♥Political Ideas and Ideologies Unit-19 Rights, Equality, Liberty and Revolution

♥Political Ideas and Ideologies Unit-19 Rights, Equality, Liberty and Revolution

Info iconThis preview shows pages 1–3. Sign up to view the full content.

View Full Document Right Arrow Icon

Info iconThis preview has intentionally blurred sections. Sign up to view the full version.

View Full DocumentRight Arrow Icon
This is the end of the preview. Sign up to access the rest of the document.

Unformatted text preview: 28 Rights, Equality, Liberty and Justice UNIT 19 LIBERTY Structure 19.0 Objectives 19.1 Introduction 19.2 The Meaning of Liberty 19.3 J.S.Mill’s Notion of Liberty 19.4 Isaiah Berlin and the Two Concepts of Liberty 19.5 Marxist Critique and the Idea of Freedom 19.6 Other Contemporary Ideas on Liberty 19.7 Let Us Sum Up 19.8 Keywords 19.9 Some Useful References 19.10 Answers to Check Your Progress Exercises 19.0 OBJECTIVES Liberty is considered a core concept and a fundamental democratic value in modern political and social theory. The notion of liberty emerged in the context of the formation of modern civil society and political authority. While the concept is intimately associated with liberal thought, liberals have looked at the notion in different ways. Marxists are critical of liberal notions of liberty and would refashion the concept on entirely different assumptions of individual and society. In this unit, we shall look at different perspectives on liberty, and try to understand the meanings, justifications and limits of the notion. The unit has been divided into different sections, each dealing with a specific aspect of the notion. There are a set of questions at the end of the unit for self-assessment, and a list of readings to help enhance your understanding. 19.1 INTRODUCTION The idea of liberty as a core principle of liberal thought, is most commonly understood as ‘absence of restraints’. The notion of liberty emerged in the context of the establishment of new socio-economic and political relationships in modern Europe. At the basis of the notion was the idea of a rational individual, capable of taking reasoned decisions. The rational individual, it was thought, was capable of self-determination; in other words, capable of taking decisions which concerned his or her self. In order to develop his capacities, the individual required freedom from all kinds of social, political and economic constraints. Thus, the idea of liberty as absence of restraints, or a sphere of autonomy of the individual, developed. At the same time, however, the fact that within a social organization the individual is not alone and exists in relation with other individuals, required that an equal claim of other individuals to their spheres of autonomy should be recognized. In order that the respective claims of all individuals to autonomy can be realized with minimum conflict, it was imperative that a system of restraints and regulation was worked out and adhered to by everyone. The theories of social contract put forward by philosophers like Hobbes, Locke and Rousseau put forth the idea of liberty as absence of constraints. At the same time, they also proposed the framework within which individual freedom was to unfold. Thus, the idea of political community was based on a simultaneous recognition of the capacities and autonomy of individuals and the imperatives that all should be subjected to a common set of constraints on their liberty. 29 Justice Thus, it must be understood that liberty, which in common understanding means...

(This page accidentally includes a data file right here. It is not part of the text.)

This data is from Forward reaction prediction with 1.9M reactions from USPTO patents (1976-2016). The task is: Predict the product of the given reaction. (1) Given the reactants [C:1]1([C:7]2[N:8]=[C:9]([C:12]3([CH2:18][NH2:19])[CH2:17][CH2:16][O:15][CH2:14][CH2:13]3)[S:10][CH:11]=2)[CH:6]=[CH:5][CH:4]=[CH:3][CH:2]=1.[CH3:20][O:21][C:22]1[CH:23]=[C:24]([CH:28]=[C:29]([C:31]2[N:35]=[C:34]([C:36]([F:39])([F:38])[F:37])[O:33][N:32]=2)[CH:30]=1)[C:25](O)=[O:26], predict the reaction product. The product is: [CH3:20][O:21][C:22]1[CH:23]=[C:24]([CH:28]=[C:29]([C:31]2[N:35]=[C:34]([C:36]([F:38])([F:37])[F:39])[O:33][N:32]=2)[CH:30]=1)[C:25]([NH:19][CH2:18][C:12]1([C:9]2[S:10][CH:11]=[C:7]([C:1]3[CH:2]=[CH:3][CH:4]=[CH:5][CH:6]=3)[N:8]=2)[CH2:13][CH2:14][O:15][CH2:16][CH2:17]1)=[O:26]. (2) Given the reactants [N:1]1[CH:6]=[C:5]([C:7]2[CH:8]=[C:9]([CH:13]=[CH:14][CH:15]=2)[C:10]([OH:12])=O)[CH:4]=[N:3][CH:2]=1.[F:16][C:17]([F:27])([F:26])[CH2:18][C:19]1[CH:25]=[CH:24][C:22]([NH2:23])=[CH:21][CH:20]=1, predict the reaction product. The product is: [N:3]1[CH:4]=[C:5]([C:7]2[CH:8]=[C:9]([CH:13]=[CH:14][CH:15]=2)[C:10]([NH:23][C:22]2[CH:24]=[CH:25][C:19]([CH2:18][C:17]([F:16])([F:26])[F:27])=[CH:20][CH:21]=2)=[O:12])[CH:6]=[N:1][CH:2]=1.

View Full Document

This note was uploaded on 03/13/2012 for the course IR 101 taught by Professor Harfancoofers during the Spring '12 term at Sunway University College.

Page1 / 10

♥Political Ideas and Ideologies Unit-19 Rights, Equality, Liberty and Revolution

This preview shows document pages 1 - 3. Sign up to view the full document.

View Full Document Right Arrow Icon
Ask a homework question - tutors are online